Still no “state-created danger” theory in the 5th Circuit…

Today’s Daily Dawg is largely a rerun of a post from April 13th of this year.  It’s newly relevant because of a recent development in this case.  The 5th Circuit granted qualified immunity to some educators in a student-to-student sexual harassment case.  There was a strong dissent.  When I wrote this up back in April, I predicted that some judges would seek to have the case reviewed “en banc” meaning that all of the 5th Circuit judges would be involved, not just a panel of three. Sure enough, there was a request for rehearing en banc, but it failed to get enough votes. So the original decision stands.  That makes my April 13th Daily Dawg relevant again, so here’s the write up. 

The judge who wrote the concurring opinion said that “it is well past time for this circuit to be dragged screaming into the 21st century by joining all of the other circuits that have now recognized the state-created danger cause of action.” 

What’s this about? 

It doesn’t make sense unless you understand that governmental entities and their employees are well protected from liability claims.  Consider the options for the parent of a student who suffered some serious injury while attending a public school. 

*A standard state law tort claim against the district based on negligence is unlikely to succeed. The district is immune from tort liability unless the injury arose from the negligent use or operation of a motor vehicle. 

*A similar claim against the teachers and administrators will run into claims of immunity provided by the Texas Education Code. Unless a motor vehicle was involved, or the teacher was excessive or negligent in the use of force in a disciplinary context, the parents are probably out of luck. 

*Claims against the district under federal law will not succeed unless the plaintiff can show that the school’s policy or longstanding custom actually caused the injury. That’s rarely the case.

*So then you might consider a claim under federal law against individual school employees.  That’s when the doctrine of “qualified immunity” arises.

The parent of a student with a disability in Fort Bend ISD sued two teachers, the assistant principal, the principal, and the “manager” of the special education program. The facts alleged are grim, to say the least.  The opening lines of the 5th  Circuit’s opinion lay it out:

A disabled public school student was sexually assaulted by another student with known violent tendencies.  Despite knowing of this attack, the victim’s teachers let both her and her aggressor wander the school unsupervised, and she was again assaulted by the very same student.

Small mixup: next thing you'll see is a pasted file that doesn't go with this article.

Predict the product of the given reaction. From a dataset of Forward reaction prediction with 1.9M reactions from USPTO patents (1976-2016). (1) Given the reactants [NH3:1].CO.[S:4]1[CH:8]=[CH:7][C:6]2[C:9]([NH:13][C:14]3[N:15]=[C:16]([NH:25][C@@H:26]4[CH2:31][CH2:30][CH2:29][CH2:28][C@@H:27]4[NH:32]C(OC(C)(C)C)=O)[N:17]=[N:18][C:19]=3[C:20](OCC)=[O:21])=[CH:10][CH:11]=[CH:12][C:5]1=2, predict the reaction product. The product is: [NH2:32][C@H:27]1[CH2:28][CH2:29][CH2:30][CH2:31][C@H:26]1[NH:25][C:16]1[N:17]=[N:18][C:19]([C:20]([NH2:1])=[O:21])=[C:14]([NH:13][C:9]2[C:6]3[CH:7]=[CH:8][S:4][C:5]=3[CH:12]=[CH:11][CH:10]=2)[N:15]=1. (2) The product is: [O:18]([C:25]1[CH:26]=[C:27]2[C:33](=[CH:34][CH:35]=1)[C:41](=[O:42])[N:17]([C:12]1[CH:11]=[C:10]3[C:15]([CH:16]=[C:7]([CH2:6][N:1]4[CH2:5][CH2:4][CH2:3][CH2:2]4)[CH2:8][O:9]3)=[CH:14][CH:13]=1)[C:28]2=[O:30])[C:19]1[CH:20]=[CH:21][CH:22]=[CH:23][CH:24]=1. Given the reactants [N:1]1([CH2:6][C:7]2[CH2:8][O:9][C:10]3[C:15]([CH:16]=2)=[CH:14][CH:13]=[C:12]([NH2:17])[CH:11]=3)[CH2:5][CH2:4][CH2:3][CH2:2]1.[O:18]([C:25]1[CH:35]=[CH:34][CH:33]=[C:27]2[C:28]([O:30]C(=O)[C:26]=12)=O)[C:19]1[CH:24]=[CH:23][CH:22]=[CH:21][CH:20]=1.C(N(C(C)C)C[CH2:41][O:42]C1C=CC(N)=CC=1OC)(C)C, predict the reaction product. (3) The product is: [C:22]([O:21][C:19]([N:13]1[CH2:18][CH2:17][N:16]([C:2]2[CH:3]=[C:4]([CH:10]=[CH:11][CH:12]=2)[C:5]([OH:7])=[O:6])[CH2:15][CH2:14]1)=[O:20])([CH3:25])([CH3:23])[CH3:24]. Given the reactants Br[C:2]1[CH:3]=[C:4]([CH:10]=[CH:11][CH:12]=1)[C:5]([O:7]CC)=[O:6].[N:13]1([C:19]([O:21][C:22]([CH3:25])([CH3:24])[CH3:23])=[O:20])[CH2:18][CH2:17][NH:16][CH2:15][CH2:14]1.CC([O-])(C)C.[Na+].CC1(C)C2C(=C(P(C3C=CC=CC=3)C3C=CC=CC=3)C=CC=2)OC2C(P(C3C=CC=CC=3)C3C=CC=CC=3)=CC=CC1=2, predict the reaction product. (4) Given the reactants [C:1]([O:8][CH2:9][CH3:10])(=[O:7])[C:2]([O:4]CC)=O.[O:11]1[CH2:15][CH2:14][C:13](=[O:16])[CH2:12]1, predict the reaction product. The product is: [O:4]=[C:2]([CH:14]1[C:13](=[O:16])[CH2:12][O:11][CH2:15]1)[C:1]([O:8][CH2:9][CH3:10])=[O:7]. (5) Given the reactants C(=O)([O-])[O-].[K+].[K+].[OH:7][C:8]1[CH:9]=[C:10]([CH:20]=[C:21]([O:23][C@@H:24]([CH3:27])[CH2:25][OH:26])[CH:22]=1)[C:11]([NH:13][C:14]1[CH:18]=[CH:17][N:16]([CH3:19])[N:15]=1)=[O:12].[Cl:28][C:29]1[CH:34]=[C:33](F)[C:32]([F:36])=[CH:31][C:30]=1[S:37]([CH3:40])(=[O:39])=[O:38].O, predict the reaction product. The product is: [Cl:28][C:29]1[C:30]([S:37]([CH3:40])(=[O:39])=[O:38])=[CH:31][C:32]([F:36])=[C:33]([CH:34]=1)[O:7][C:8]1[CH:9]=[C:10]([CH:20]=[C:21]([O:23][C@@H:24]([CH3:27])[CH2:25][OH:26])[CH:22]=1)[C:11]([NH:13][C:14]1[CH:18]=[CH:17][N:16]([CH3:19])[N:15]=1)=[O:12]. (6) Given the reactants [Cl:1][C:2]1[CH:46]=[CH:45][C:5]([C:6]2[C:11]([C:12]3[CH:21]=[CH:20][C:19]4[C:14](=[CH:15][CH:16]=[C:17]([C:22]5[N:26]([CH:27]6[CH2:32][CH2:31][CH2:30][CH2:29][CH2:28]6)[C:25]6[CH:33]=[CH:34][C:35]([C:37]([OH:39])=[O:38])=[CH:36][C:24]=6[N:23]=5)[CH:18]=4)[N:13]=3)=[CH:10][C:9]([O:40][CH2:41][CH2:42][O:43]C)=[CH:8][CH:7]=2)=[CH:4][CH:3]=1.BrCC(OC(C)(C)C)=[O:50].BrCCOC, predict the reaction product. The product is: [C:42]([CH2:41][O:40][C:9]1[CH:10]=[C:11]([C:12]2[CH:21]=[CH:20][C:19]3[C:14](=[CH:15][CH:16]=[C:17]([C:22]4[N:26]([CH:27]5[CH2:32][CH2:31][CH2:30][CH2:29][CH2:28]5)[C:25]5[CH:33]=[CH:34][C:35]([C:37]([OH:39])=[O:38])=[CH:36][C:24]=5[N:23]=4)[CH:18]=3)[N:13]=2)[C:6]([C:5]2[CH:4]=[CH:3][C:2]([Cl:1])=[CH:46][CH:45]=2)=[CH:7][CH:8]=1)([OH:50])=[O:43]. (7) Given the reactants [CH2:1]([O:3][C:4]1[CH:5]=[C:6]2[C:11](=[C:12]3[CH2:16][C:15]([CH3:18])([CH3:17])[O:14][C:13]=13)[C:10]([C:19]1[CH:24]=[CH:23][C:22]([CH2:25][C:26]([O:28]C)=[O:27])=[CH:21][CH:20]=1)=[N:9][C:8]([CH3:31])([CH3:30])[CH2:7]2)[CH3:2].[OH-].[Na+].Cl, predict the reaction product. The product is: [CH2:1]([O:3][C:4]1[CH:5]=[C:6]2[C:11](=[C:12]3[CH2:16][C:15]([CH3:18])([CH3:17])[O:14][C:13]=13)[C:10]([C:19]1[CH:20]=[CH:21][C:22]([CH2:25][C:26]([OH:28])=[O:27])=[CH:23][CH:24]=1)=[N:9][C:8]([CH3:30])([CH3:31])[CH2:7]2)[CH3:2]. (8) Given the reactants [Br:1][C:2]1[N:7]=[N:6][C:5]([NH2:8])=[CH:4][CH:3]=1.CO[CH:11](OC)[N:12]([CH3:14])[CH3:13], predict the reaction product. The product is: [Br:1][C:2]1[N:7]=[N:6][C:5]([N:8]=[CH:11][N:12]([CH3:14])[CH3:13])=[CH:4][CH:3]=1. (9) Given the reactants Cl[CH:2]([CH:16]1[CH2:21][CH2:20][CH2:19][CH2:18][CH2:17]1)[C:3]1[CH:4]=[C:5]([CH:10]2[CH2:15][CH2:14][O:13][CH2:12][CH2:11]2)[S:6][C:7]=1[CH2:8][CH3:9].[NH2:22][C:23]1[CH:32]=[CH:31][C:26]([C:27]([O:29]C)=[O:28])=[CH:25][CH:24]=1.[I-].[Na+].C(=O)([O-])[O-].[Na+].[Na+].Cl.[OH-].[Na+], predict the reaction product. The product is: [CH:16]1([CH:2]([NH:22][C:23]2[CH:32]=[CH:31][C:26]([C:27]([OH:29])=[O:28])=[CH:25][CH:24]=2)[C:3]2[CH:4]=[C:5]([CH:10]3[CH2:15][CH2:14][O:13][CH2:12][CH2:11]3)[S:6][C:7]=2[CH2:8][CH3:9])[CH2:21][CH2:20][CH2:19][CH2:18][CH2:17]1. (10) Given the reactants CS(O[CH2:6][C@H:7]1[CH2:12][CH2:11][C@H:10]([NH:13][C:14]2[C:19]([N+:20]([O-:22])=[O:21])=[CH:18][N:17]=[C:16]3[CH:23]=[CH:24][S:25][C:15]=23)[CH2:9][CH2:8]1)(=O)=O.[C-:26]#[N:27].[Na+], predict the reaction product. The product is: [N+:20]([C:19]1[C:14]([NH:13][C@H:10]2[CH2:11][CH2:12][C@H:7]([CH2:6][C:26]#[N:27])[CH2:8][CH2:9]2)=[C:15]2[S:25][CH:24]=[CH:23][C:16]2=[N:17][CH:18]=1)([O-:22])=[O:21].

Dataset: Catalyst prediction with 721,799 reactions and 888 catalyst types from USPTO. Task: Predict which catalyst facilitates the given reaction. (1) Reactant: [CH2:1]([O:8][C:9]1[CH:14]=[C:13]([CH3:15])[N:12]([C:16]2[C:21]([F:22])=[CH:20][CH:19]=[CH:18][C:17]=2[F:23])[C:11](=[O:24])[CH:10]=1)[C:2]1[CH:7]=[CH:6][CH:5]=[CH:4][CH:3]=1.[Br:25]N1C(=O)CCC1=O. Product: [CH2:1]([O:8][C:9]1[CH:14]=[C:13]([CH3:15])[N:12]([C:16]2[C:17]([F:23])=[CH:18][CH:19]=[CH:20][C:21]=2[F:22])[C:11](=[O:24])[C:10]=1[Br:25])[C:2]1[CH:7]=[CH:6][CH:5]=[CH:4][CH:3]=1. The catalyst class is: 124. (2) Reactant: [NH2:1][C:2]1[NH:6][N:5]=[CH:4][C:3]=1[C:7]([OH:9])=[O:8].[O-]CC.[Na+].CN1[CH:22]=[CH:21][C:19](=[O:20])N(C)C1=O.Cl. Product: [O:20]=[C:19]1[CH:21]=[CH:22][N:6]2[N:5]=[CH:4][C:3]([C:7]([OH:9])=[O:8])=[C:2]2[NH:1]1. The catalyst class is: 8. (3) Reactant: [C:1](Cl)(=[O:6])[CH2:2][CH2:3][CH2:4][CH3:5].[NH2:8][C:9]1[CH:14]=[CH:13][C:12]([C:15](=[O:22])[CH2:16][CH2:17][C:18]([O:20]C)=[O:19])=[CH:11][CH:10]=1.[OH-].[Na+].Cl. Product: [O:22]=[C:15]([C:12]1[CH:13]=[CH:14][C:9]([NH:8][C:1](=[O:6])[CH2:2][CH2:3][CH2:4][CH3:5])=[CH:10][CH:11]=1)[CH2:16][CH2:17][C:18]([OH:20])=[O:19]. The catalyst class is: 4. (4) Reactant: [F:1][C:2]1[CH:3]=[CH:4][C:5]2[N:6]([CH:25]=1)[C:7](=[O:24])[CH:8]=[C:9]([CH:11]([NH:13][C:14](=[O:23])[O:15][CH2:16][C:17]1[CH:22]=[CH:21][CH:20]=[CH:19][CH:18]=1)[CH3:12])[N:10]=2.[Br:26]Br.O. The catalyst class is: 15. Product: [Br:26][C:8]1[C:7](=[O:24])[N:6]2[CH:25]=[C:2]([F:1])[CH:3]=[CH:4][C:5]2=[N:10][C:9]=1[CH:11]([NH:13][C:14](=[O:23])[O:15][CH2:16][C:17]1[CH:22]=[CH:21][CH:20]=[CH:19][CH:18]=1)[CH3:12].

The parents alleged that their girl had been deprived of her rights to Due Process under the 14th Amendment.  They alleged that the five school employees should be held liable due to the “state-created danger” doctrine.  All five school employees moved for dismissal of this claim because they enjoyed “qualified immunity.”  Pursuant to that legal doctrine, the school employees were immune unless they violated legal standards that were, at the time, “clearly established.”  The 5th Circuit held that all five FBISD employees were entitled to qualified immunity. The 14th Amendment claims were dismissed.

The court’s ruling was based on the fact that the “state-created danger” theory of liability has never been approved by the 5th Circuit.  The court reasoned that a legal theory that has not been accepted is certainly not one that is “clearly established.”  That concurring judge I mentioned above agreed with the outcome of this case, but urged the court to join the many circuits that do permit suits alleging “state-created danger” as a viable theory: the 3rd, 4th, 6th, 7th, 8th, 9th, 10th, and the D.C. Circuit. 

We probably have not heard the last of this case.  Some of the judges will seek an “en banc” review which would be the proper vehicle for the 5th Circuit to reverse course and allow suits alleging “state-created danger.”  Moreover, this ruling only applies to the Due Process claim. There is also a claim under Title IX, which the court noted “may well provide [the student] a remedy.”

It’s Fisher v. Moore, decided by the 5th Circuit on March 16, 2023. 

On July 14th, the 5th Circuit reported that the decision would not be reviewed en banc. So it stands. The teachers and administrators are immune from liability and the “state-created danger” theory of liability is still a non-starter in the 5th Circuit. 


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